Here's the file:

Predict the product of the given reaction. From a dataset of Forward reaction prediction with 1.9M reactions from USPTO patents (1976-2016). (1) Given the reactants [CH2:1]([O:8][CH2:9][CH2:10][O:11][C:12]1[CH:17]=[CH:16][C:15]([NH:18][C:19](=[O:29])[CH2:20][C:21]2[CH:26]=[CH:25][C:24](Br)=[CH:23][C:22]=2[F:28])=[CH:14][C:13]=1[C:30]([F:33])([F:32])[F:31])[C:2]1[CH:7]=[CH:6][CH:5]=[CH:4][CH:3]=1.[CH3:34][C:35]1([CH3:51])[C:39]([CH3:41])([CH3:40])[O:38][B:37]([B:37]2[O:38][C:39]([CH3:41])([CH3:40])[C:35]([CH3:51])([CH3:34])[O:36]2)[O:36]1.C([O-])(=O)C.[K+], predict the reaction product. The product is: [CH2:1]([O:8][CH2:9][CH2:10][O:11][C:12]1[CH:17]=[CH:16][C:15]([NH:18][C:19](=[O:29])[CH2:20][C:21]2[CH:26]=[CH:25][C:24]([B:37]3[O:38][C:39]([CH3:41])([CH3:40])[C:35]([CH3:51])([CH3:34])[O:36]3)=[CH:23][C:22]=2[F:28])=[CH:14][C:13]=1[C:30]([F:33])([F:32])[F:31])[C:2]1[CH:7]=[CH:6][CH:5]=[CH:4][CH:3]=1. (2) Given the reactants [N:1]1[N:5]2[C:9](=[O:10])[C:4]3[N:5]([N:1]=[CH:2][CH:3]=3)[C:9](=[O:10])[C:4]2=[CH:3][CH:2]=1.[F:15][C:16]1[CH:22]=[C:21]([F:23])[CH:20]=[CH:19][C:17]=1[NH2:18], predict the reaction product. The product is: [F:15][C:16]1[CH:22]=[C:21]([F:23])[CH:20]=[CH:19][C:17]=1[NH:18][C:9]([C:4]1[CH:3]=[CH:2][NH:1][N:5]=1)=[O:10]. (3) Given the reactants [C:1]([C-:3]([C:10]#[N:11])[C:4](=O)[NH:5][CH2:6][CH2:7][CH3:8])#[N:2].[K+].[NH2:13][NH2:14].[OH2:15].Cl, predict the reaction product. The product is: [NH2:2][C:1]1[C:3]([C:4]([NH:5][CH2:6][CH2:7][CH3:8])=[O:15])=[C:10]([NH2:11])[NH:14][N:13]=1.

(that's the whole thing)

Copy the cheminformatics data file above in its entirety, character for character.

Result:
Predict the product of the given reaction. From a dataset of Forward reaction prediction with 1.9M reactions from USPTO patents (1976-2016). (1) Given the reactants [CH2:1]([O:8][CH2:9][CH2:10][O:11][C:12]1[CH:17]=[CH:16][C:15]([NH:18][C:19](=[O:29])[CH2:20][C:21]2[CH:26]=[CH:25][C:24](Br)=[CH:23][C:22]=2[F:28])=[CH:14][C:13]=1[C:30]([F:33])([F:32])[F:31])[C:2]1[CH:7]=[CH:6][CH:5]=[CH:4][CH:3]=1.[CH3:34][C:35]1([CH3:51])[C:39]([CH3:41])([CH3:40])[O:38][B:37]([B:37]2[O:38][C:39]([CH3:41])([CH3:40])[C:35]([CH3:51])([CH3:34])[O:36]2)[O:36]1.C([O-])(=O)C.[K+], predict the reaction product. The product is: [CH2:1]([O:8][CH2:9][CH2:10][O:11][C:12]1[CH:17]=[CH:16][C:15]([NH:18][C:19](=[O:29])[CH2:20][C:21]2[CH:26]=[CH:25][C:24]([B:37]3[O:38][C:39]([CH3:41])([CH3:40])[C:35]([CH3:51])([CH3:34])[O:36]3)=[CH:23][C:22]=2[F:28])=[CH:14][C:13]=1[C:30]([F:33])([F:32])[F:31])[C:2]1[CH:7]=[CH:6][CH:5]=[CH:4][CH:3]=1. (2) Given the reactants [N:1]1[N:5]2[C:9](=[O:10])[C:4]3[N:5]([N:1]=[CH:2][CH:3]=3)[C:9](=[O:10])[C:4]2=[CH:3][CH:2]=1.[F:15][C:16]1[CH:22]=[C:21]([F:23])[CH:20]=[CH:19][C:17]=1[NH2:18], predict the reaction product. The product is: [F:15][C:16]1[CH:22]=[C:21]([F:23])[CH:20]=[CH:19][C:17]=1[NH:18][C:9]([C:4]1[CH:3]=[CH:2][NH:1][N:5]=1)=[O:10]. (3) Given the reactants [C:1]([C-:3]([C:10]#[N:11])[C:4](=O)[NH:5][CH2:6][CH2:7][CH3:8])#[N:2].[K+].[NH2:13][NH2:14].[OH2:15].Cl, predict the reaction product. The product is: [NH2:2][C:1]1[C:3]([C:4]([NH:5][CH2:6][CH2:7][CH3:8])=[O:15])=[C:10]([NH2:11])[NH:14][N:13]=1.